Following are some new laws taking effect this year that relate to BOSS’s work and the very low income people we serve. Many of these laws attest to the power of civic engagement, and were the subject of statewide organizing, advocacy and public education to help get them passed.

Housing & Income:

  • AB 1482: (1) Extends just cause eviction protections to tenants living in residential properties not currently covered by just cause eviction laws; and (2) Prohibits owners from increasing rent by more than 5% + rate of inflation or 10% (whichever is less) more than once per 12-month period for tenants who have occupied the same unit for more than 12 months.
  • SB 222: Expands existing law to protect veterans and military personnel against housing discrimination.
  • AB 1061: Says that social workers and probation officers must give children 14 days notice if their foster parents request a permanent change. It also requires social workers to develop plans with foster families to avoid abrupt placement changes that could negatively affect child well-being. 
  • SB 18: An existing law that requires 90 days’ notice to renters who are evicted from foreclosed property will stay on the books. The law was set to expire, but lawmakers made it permanent.
  • SB 3: Statewide, the minimum wage will increase to $12 an hour for employers with 26 or fewer employees, and $13 an hour for employers with more than 26. This annual $1-an-hour increase continues until 2023, when all employers will be required to pay employees at least $15 an hour.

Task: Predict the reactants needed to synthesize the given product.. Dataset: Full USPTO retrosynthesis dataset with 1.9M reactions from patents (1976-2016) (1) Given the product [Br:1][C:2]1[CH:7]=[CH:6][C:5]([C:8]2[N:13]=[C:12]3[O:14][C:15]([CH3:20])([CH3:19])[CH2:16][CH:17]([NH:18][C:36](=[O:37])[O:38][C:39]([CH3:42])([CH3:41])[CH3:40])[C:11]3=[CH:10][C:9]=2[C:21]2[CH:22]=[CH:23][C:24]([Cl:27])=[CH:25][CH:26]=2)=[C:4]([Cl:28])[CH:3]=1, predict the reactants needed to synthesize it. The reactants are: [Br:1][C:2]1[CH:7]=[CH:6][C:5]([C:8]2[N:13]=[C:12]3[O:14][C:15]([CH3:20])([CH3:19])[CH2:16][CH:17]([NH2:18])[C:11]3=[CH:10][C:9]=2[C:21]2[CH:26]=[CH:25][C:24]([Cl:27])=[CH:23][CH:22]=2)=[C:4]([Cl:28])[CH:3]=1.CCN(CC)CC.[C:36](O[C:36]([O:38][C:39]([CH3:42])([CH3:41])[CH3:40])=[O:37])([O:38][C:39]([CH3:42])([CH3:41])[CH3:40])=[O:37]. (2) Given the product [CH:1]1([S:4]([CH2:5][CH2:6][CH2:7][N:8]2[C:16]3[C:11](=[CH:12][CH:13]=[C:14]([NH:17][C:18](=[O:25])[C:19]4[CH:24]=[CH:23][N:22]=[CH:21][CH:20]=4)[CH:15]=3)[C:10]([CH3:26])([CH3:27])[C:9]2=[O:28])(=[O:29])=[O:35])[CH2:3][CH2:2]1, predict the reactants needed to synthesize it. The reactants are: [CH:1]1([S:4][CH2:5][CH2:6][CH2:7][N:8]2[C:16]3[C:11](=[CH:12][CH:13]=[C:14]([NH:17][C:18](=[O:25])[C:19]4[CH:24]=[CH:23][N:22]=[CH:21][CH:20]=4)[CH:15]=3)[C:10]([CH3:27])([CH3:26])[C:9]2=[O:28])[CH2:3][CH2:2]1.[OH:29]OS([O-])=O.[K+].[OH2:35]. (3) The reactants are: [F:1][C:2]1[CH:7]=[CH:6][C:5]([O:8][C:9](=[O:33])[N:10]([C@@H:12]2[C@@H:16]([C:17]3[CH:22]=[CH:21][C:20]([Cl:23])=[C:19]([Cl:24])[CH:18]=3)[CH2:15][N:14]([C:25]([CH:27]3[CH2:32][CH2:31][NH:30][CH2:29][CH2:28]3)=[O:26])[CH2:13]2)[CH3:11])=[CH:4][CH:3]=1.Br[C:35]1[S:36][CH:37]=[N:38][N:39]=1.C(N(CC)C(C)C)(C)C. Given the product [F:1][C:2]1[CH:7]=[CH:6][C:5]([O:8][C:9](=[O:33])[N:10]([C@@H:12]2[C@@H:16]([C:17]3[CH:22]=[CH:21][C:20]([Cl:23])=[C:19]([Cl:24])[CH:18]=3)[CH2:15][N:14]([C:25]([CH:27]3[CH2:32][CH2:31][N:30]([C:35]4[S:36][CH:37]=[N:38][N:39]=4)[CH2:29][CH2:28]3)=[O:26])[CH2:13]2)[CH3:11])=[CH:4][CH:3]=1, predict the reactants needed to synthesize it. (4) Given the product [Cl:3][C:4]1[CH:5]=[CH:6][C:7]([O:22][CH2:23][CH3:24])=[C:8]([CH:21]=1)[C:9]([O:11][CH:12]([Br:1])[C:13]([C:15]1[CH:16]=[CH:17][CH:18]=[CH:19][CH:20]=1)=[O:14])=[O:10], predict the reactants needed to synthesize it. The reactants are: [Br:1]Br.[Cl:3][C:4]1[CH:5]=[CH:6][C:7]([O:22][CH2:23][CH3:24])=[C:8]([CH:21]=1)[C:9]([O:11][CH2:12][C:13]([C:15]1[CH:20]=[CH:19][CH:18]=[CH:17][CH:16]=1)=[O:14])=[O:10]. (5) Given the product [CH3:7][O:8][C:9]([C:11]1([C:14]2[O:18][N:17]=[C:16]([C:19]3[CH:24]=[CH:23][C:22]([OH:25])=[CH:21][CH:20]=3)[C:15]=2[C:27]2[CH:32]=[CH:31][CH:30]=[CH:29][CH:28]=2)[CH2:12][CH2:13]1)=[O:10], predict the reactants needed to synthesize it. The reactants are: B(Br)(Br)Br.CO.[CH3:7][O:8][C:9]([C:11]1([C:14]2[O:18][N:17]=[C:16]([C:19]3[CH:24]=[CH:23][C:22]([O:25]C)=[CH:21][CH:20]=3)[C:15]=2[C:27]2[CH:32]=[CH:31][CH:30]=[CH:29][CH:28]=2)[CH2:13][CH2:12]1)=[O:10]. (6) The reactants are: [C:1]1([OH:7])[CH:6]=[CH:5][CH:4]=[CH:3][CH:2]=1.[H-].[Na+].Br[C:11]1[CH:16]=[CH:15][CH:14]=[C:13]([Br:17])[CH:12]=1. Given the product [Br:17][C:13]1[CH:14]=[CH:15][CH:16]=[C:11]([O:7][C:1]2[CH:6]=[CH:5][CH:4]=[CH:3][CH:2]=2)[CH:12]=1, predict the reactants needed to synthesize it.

Criminal Justice:

  • AB 32: California officials can no longer sign contracts to use private, for-profit prisons.
  • AB 45: California inmates will no longer be charged a co-pay for medical care or fees for medically necessary items.
  • AB 392: Law enforcement officers can deadly force only when “necessary in defense of human life”, a standard created following fatal officer-involved shootings across California.
  • SB 439: Changes the age that a minor can be sent to juvenile hall. Minors under 12 who commit non-violent crimes would be released to his or her parent or legal guardian instead of being sent to juvenile hall. The law does not apply to minors who commit murder, rape, or great bodily harm.

Stay Informed! For more information about new legislation, contact your state legislators or visit these advocacy organization websites that track policy: Californians for Safety and Justice, California Budget and Policy Center, Housing California, National Alliance to End Homelessness, and others.

Donate now to support BOSS programs that help people overcome homelessness, unemployment, and inequity, and engage them in sharing their stories with policy makers to help fight the underlying causes of poverty.